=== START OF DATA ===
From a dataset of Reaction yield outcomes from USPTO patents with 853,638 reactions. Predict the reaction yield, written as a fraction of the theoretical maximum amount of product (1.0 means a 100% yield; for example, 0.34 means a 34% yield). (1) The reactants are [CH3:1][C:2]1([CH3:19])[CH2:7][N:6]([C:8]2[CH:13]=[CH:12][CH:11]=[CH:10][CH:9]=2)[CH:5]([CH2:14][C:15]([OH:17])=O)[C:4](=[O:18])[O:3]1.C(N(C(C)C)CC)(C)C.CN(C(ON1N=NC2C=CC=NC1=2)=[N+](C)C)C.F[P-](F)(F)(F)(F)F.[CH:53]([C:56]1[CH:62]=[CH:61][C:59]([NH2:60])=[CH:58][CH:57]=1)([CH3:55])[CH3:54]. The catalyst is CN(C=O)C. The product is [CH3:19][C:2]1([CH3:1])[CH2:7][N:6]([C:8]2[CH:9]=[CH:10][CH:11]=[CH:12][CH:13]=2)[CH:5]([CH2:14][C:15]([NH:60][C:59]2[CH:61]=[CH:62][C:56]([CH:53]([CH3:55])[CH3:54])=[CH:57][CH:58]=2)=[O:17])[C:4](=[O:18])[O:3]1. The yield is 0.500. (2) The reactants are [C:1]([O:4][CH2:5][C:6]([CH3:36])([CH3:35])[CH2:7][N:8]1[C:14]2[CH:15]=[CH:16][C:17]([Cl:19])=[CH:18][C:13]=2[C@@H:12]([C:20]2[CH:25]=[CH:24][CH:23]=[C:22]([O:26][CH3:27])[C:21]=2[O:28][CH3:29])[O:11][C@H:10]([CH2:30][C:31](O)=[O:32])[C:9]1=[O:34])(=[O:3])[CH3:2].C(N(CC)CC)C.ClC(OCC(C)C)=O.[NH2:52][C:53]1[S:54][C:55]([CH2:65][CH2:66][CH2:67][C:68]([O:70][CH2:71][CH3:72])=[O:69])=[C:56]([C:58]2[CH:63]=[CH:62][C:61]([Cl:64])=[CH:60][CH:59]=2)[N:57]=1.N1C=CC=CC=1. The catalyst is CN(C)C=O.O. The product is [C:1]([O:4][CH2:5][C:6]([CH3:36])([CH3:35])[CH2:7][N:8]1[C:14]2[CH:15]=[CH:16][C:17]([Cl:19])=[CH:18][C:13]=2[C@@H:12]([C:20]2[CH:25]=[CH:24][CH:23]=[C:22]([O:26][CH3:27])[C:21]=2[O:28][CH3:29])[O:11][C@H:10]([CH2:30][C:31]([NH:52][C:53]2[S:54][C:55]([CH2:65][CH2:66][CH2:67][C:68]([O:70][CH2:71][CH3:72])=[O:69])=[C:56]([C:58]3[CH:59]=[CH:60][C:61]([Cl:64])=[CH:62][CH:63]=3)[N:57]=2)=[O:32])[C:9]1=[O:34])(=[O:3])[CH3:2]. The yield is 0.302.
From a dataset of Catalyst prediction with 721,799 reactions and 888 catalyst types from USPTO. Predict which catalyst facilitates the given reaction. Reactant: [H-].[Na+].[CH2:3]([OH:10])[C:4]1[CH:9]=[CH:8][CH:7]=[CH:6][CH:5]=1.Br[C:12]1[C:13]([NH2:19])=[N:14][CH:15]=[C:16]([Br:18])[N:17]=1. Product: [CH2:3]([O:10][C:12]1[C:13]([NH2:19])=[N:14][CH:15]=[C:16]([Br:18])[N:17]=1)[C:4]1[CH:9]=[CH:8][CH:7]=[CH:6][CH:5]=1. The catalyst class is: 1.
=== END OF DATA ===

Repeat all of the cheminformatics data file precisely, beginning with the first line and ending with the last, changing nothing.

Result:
From a dataset of Reaction yield outcomes from USPTO patents with 853,638 reactions. Predict the reaction yield, written as a fraction of the theoretical maximum amount of product (1.0 means a 100% yield; for example, 0.34 means a 34% yield). (1) The reactants are [CH3:1][C:2]1([CH3:19])[CH2:7][N:6]([C:8]2[CH:13]=[CH:12][CH:11]=[CH:10][CH:9]=2)[CH:5]([CH2:14][C:15]([OH:17])=O)[C:4](=[O:18])[O:3]1.C(N(C(C)C)CC)(C)C.CN(C(ON1N=NC2C=CC=NC1=2)=[N+](C)C)C.F[P-](F)(F)(F)(F)F.[CH:53]([C:56]1[CH:62]=[CH:61][C:59]([NH2:60])=[CH:58][CH:57]=1)([CH3:55])[CH3:54]. The catalyst is CN(C=O)C. The product is [CH3:19][C:2]1([CH3:1])[CH2:7][N:6]([C:8]2[CH:9]=[CH:10][CH:11]=[CH:12][CH:13]=2)[CH:5]([CH2:14][C:15]([NH:60][C:59]2[CH:61]=[CH:62][C:56]([CH:53]([CH3:55])[CH3:54])=[CH:57][CH:58]=2)=[O:17])[C:4](=[O:18])[O:3]1. The yield is 0.500. (2) The reactants are [C:1]([O:4][CH2:5][C:6]([CH3:36])([CH3:35])[CH2:7][N:8]1[C:14]2[CH:15]=[CH:16][C:17]([Cl:19])=[CH:18][C:13]=2[C@@H:12]([C:20]2[CH:25]=[CH:24][CH:23]=[C:22]([O:26][CH3:27])[C:21]=2[O:28][CH3:29])[O:11][C@H:10]([CH2:30][C:31](O)=[O:32])[C:9]1=[O:34])(=[O:3])[CH3:2].C(N(CC)CC)C.ClC(OCC(C)C)=O.[NH2:52][C:53]1[S:54][C:55]([CH2:65][CH2:66][CH2:67][C:68]([O:70][CH2:71][CH3:72])=[O:69])=[C:56]([C:58]2[CH:63]=[CH:62][C:61]([Cl:64])=[CH:60][CH:59]=2)[N:57]=1.N1C=CC=CC=1. The catalyst is CN(C)C=O.O. The product is [C:1]([O:4][CH2:5][C:6]([CH3:36])([CH3:35])[CH2:7][N:8]1[C:14]2[CH:15]=[CH:16][C:17]([Cl:19])=[CH:18][C:13]=2[C@@H:12]([C:20]2[CH:25]=[CH:24][CH:23]=[C:22]([O:26][CH3:27])[C:21]=2[O:28][CH3:29])[O:11][C@H:10]([CH2:30][C:31]([NH:52][C:53]2[S:54][C:55]([CH2:65][CH2:66][CH2:67][C:68]([O:70][CH2:71][CH3:72])=[O:69])=[C:56]([C:58]3[CH:59]=[CH:60][C:61]([Cl:64])=[CH:62][CH:63]=3)[N:57]=2)=[O:32])[C:9]1=[O:34])(=[O:3])[CH3:2]. The yield is 0.302.
From a dataset of Catalyst prediction with 721,799 reactions and 888 catalyst types from USPTO. Predict which catalyst facilitates the given reaction. Reactant: [H-].[Na+].[CH2:3]([OH:10])[C:4]1[CH:9]=[CH:8][CH:7]=[CH:6][CH:5]=1.Br[C:12]1[C:13]([NH2:19])=[N:14][CH:15]=[C:16]([Br:18])[N:17]=1. Product: [CH2:3]([O:10][C:12]1[C:13]([NH2:19])=[N:14][CH:15]=[C:16]([Br:18])[N:17]=1)[C:4]1[CH:9]=[CH:8][CH:7]=[CH:6][CH:5]=1. The catalyst class is: 1.